Clement decided to take matters into his own hands and clean away the spiders from the outdoor dining area. In the process, he was bitten by a venomous brown recluse spider, causing him weakness, fever and nausea that resulted in three days of hospitalization, the suit states.

While the Oregon Department of Agriculture notes there are at least 500 species of spiders in the state, the most common being the hobo spider, giant house spider and western black widow, The Oregonian reports there aren’t any brown recluses.

The suit claims that due to the spider bite and related symptoms, Clement was unable to return to work for an “extended period of time,” resulting in lost wages.

While it’s unclear how the plaintiff came up with the $999,999 amount, the suit states that damages include medical bills and related expenses totaling $25,000, in addition to lost wages during his recovering in the amount of $3,000, a lost bonus of $3,000 and loss of about two weeks’ paid vacation worth $4,500.

“Plaintiff has also suffered non-economic losses and damages, including pain, suffering, anxiety and emotional distress, in an amount to be proven at trial,” the suit reads.

For safe spider removal, contact EHS Pest.

Town Says Cape Cod Woman to Blame for Ongoing Rat Problem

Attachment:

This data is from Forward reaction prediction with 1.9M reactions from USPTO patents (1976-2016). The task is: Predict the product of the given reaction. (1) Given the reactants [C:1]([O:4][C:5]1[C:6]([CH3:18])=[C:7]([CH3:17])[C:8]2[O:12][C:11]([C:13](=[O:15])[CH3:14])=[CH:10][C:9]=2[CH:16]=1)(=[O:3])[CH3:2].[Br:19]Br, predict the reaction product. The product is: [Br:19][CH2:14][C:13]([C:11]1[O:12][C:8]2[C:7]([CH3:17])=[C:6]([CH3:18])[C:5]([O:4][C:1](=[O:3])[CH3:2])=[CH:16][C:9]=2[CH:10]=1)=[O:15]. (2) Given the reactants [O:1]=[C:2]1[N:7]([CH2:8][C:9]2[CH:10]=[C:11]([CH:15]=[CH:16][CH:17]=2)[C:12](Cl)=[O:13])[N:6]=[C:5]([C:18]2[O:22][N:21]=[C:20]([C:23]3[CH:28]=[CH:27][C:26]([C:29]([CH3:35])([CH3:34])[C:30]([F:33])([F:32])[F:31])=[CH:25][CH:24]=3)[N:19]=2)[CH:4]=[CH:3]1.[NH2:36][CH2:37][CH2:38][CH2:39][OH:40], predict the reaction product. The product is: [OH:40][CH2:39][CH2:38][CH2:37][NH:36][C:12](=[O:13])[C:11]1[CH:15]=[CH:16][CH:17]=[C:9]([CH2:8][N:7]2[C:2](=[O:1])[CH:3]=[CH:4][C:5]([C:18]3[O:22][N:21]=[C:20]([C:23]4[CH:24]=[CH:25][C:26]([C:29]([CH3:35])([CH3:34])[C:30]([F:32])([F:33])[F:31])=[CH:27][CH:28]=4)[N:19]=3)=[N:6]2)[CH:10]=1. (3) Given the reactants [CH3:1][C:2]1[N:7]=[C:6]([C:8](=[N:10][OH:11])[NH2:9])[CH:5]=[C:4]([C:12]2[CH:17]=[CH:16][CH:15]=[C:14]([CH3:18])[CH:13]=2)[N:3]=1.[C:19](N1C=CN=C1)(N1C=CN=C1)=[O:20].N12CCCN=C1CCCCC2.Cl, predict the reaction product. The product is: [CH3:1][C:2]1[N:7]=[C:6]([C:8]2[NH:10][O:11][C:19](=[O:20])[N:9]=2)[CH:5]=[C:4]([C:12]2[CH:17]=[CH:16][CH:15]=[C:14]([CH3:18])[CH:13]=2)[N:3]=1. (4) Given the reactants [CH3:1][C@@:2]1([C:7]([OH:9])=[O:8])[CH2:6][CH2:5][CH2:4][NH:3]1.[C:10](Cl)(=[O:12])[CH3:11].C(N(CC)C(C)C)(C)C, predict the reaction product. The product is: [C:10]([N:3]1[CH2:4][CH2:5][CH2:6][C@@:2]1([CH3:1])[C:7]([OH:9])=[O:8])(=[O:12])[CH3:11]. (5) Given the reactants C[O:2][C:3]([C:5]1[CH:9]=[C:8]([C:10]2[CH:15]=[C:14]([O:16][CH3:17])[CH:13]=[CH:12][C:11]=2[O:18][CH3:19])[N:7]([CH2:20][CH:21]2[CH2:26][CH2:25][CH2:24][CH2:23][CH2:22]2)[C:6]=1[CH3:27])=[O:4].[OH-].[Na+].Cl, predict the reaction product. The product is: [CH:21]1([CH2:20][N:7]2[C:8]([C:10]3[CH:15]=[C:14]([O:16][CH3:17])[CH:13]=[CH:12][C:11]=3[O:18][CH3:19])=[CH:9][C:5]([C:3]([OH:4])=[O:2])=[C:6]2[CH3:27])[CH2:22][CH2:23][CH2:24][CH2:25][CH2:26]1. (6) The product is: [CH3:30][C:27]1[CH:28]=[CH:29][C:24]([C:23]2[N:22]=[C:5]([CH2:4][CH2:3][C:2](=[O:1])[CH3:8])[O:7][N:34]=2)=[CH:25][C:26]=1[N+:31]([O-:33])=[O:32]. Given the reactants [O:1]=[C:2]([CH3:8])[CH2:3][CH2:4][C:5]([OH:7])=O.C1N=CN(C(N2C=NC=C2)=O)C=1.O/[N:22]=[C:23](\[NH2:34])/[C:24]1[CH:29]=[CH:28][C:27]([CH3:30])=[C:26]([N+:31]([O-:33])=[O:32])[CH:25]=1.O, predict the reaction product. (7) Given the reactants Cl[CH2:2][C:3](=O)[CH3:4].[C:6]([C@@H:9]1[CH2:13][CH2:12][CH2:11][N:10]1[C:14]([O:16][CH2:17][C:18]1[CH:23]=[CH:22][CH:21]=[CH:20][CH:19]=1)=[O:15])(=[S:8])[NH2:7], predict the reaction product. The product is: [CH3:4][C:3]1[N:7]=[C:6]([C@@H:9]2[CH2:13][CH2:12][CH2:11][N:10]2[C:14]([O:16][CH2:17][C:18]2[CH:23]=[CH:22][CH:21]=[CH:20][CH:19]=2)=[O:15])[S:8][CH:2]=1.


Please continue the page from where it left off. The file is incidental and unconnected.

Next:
08 Mar 2018

Posted by John D. Stellberger


Cellphone video recorded in late May by a neighbor shows rats running around a Cape Cod backyard, but the rodent issue has continued into the winter.

The health director in Yarmouth, Massachusetts, is calling it the most difficult case he has ever dealt with.

"Now that [the rats] found a source of food and water, they've stayed right there," said Bruce Murphy, Yarmouth's health director.

Murphy says Judith Adelchi on Nauset Lane is to blame.

"She's feeding them on her property," he said.

"I personally have never seen rats," Adelchi contested.

According to Murphy, his department launched an investigation after receiving complaints from neighbors in the summer.

"I would never feed a rat purposefully," said Adelchi. "I would never do that. Who would do that?"

Murphy said he has been on the property several times and has seen numerous rats. He accuses Adelchi of trying to bait the rats with bird food.

"She said they were her friends," said Murphy. "She was lonely. She wanted to feed them as a source of her friendship to the animals."

The home is owned by Mark Pallantino, who is also related to Adelchi. According to court documents, he hired an exterminator, but the rats keep coming back.

Murphy sent a cease and desist letter to the home instructing Adelchi to stop feeding the rats, but the problem has continued.

That has forced the town to file a criminal complaint against Pallantino. He is facing three charges, including having unsanitary conditions and failure to exterminate rodents.

Pallantino is due in court on Jan. 3.

For safe rat solution, contact EHS Pest.

Source: NBC